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Antioxidant, Antiglycation and Anti-Hyperlipidemic Effects of Trigonella foenum and Cinnamon in Type 2 Diabetic Rats

AUTHORS

Seyed Mehrdad Kassaee 1 , * , Mohammad Taghi Goodarzi 2 , 3 , Ebrahim Abbasi Oshaghi 2

AUTHORS INFORMATION

1 Department of Biology, Hamedan Branch, Islamic Azad University, Hamedan, Iran

2 Department of Clinical Biochemistry, Medical School, Hamadan University of Medical Sciences, Hamadan, Iran

3 Research Center for Molecular Medicine, Hamadan University of Medical Sciences, Hamadan, Iran

ARTICLE INFORMATION

Jundishapur Journal of Natural Pharmaceutical Products: 13 (1); e38414
Published Online: October 5, 2016
Article Type: Research Article
Received: April 12, 2016
Revised: August 18, 2016
Accepted: September 8, 2016
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Abstract

Background: Diabetes is recognized as a common metabolic disorder, which is treated by different medicines.

Objectives: The aim of this study was to study the effect of Trigonella foenum and Cinnamon on glycation, some biochemical factors, liver histology and cholesterol 7-alpha hydroxylase activity in type 2 diabetic rats.

Methods: Antiglycation and antioxidant ability were determined in vitro. Male Wistar diabetic rats were treated by 2 and 8% of Cinnamon (w/w) and Trigonella foenum. Biochemical factors and liver enzymes were measured using enzymatic spectrophotometric methods. Lipase and cholesterol 7-alpha hydroxylase activity were determined. Liver lipid, antioxidant and morphological change were assessed.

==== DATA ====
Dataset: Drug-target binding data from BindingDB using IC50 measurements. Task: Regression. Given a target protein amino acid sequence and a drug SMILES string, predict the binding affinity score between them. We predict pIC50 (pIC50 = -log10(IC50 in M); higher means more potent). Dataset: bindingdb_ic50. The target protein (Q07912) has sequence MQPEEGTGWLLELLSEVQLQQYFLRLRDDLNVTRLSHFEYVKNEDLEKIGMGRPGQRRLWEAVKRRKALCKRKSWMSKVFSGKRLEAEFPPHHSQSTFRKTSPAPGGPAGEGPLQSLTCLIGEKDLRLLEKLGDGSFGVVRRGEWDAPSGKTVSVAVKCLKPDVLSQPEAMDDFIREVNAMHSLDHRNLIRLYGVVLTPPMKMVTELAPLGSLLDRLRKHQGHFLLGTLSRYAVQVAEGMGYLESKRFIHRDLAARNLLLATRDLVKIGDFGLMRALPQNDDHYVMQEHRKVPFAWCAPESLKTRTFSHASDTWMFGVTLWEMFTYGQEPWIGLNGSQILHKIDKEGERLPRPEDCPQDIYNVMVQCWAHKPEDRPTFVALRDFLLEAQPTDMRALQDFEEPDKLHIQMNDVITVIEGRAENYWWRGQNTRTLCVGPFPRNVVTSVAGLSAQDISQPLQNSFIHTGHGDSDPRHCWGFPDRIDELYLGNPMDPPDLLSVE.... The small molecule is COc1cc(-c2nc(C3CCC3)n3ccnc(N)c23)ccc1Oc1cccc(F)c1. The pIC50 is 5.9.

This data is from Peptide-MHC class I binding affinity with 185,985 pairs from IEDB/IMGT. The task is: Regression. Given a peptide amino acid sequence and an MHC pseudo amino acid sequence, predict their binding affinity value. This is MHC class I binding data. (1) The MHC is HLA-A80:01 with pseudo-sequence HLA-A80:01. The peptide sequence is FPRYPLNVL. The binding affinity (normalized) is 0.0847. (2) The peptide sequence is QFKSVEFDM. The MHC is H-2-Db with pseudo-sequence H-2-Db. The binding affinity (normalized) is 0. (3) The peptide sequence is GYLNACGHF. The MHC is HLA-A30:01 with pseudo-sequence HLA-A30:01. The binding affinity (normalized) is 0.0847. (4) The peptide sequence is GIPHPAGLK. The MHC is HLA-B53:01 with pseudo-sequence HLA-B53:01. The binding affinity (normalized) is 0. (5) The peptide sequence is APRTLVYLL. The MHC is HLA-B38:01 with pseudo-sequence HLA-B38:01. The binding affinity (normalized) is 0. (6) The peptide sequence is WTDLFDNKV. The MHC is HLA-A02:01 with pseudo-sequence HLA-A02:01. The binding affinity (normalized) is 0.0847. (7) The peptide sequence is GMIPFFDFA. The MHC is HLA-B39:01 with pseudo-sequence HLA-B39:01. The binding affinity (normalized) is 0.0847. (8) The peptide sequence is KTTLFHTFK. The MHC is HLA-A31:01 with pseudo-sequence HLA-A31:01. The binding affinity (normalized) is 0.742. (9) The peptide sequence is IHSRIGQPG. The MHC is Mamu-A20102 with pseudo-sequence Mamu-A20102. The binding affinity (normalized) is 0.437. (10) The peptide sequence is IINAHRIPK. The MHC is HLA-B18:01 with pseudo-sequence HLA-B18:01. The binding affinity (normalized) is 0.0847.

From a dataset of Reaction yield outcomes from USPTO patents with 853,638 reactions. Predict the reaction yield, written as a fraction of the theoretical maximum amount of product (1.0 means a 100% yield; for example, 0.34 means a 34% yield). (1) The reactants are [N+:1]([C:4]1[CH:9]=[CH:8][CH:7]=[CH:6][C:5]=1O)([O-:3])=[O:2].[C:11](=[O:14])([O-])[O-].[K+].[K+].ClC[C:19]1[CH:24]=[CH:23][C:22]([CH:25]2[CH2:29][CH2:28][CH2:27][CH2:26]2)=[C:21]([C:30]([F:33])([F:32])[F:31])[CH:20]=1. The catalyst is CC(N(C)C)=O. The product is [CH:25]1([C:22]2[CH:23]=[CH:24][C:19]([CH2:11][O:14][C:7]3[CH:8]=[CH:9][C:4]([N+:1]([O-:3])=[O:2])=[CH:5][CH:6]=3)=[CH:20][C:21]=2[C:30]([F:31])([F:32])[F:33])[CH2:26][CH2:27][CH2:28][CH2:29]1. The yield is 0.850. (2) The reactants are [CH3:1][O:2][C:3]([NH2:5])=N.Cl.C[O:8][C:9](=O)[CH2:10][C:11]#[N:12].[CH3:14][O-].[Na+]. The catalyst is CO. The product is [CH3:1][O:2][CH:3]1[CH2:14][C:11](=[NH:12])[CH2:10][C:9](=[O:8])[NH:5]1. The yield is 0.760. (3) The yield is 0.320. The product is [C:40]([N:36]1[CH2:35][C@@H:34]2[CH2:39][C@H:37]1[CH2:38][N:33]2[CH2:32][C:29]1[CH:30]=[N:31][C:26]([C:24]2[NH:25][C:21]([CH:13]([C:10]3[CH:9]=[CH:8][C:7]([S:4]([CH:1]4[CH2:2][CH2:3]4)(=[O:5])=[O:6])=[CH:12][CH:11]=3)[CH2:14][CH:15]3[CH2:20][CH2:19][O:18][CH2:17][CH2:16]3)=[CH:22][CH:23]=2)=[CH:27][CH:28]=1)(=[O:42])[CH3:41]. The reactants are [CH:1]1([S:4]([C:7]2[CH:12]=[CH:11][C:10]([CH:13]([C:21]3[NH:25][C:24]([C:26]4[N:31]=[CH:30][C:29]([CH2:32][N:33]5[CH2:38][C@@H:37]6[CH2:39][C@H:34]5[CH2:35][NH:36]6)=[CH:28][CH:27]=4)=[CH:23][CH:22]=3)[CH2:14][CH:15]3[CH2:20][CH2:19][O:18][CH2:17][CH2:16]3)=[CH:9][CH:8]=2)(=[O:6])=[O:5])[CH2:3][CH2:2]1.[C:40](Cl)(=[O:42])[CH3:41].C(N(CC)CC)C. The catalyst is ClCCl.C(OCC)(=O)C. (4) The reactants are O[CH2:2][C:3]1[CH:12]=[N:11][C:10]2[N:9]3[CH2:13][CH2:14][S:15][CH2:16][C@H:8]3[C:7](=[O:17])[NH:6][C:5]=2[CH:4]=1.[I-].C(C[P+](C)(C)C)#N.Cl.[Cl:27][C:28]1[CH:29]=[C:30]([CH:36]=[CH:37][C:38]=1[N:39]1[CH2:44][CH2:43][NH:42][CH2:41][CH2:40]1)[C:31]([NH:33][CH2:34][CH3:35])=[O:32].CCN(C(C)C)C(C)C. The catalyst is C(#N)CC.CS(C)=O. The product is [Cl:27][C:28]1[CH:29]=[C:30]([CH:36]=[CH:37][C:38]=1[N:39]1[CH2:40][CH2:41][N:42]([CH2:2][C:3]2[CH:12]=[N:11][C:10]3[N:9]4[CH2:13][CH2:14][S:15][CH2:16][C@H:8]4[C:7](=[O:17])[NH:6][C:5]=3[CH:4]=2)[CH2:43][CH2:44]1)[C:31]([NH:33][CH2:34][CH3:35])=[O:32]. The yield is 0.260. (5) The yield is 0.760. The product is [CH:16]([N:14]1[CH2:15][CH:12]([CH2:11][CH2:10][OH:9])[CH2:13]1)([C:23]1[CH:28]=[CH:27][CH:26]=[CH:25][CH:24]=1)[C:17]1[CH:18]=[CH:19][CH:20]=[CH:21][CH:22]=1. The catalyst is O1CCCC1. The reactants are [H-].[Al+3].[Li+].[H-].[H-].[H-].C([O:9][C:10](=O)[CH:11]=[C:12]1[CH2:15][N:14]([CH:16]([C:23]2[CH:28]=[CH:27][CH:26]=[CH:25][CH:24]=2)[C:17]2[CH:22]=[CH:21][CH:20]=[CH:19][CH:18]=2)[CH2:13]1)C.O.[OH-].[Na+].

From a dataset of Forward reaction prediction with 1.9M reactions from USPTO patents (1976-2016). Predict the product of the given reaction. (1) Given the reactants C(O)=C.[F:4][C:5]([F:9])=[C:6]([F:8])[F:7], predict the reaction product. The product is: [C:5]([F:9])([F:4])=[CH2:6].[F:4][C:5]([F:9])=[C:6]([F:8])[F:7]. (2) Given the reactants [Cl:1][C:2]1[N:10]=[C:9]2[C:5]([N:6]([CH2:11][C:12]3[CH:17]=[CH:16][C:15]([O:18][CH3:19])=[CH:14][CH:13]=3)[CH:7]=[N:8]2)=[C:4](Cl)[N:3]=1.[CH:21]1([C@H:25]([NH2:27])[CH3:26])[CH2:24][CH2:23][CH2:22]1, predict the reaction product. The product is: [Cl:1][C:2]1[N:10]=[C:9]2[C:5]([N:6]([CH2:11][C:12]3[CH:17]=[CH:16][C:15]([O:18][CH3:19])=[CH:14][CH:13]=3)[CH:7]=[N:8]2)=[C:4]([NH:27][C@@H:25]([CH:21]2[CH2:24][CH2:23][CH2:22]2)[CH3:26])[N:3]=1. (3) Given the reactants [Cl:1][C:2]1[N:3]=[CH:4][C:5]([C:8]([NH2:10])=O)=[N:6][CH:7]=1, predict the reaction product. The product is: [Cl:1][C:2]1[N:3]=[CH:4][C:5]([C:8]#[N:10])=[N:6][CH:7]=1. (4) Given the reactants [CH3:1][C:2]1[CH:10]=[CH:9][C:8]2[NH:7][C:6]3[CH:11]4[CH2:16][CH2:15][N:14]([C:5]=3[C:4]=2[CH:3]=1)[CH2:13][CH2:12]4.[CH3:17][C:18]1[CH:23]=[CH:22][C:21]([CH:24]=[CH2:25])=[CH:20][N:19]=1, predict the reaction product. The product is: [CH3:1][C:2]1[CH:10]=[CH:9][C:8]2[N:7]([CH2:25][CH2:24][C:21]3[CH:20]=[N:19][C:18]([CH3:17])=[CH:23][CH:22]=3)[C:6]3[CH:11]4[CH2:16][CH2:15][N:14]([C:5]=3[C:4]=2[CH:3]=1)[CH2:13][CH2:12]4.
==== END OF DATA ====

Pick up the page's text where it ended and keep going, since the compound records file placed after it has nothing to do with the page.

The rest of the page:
Results: Different concentrations of these plants (0.032, 0.065, 0.125, 0.25, 0.5 and 1mg/ mL) showed potential antiglycation ability. Cinnamon and Trigonella foenum significantly reduced advanced glycosylation end products (AGEs) and fructosamine formation, and also declined protein carbonyl contents and thiol group’s oxidation (P < 0.001). Cinnamon and Trigonella foenum extract in Streptozotocin (STZ)-induced diabetic rat normalized antioxidant capacity and lipid profile (P < 0.001). The cholesterol 7-alpha hydroxylase activity significantly increased following these plants administration. Also, the liver histopathological changes were normalized in diabetic rats treated by Cinnamon and Trigonella foenum extract.

Conclusions: The findings illustrated that Cinnamon and Trigonella foenum extract improved hyperlipidemia and hyperglycemic. The hypolipidemic effect was likely by motivation of cholesterol 7-alpha hydroxylase activity. These plants also showed significant anti-diabetic effects in animal model by reducing blood glucose and inhibition of AGEs and fructosamine formation.

Keywords

Cinnamon Cholesterol 7-alpha Hydroxylase Herbal Medicine Trigonella Foenum Type 2 Diabetes

Copyright © 2016, School of Pharmacy, Ahvaz Jundishapur University of Medical Sciences. This is an open-access article distributed under the terms of the Creative Commons Attribution-NonCommercial 4.0 International License (http://creativecommons.org/licenses/by-nc/4.0/) which permits copy and redistribute the material just in noncommercial usages, provided the original work is properly cited
1. Background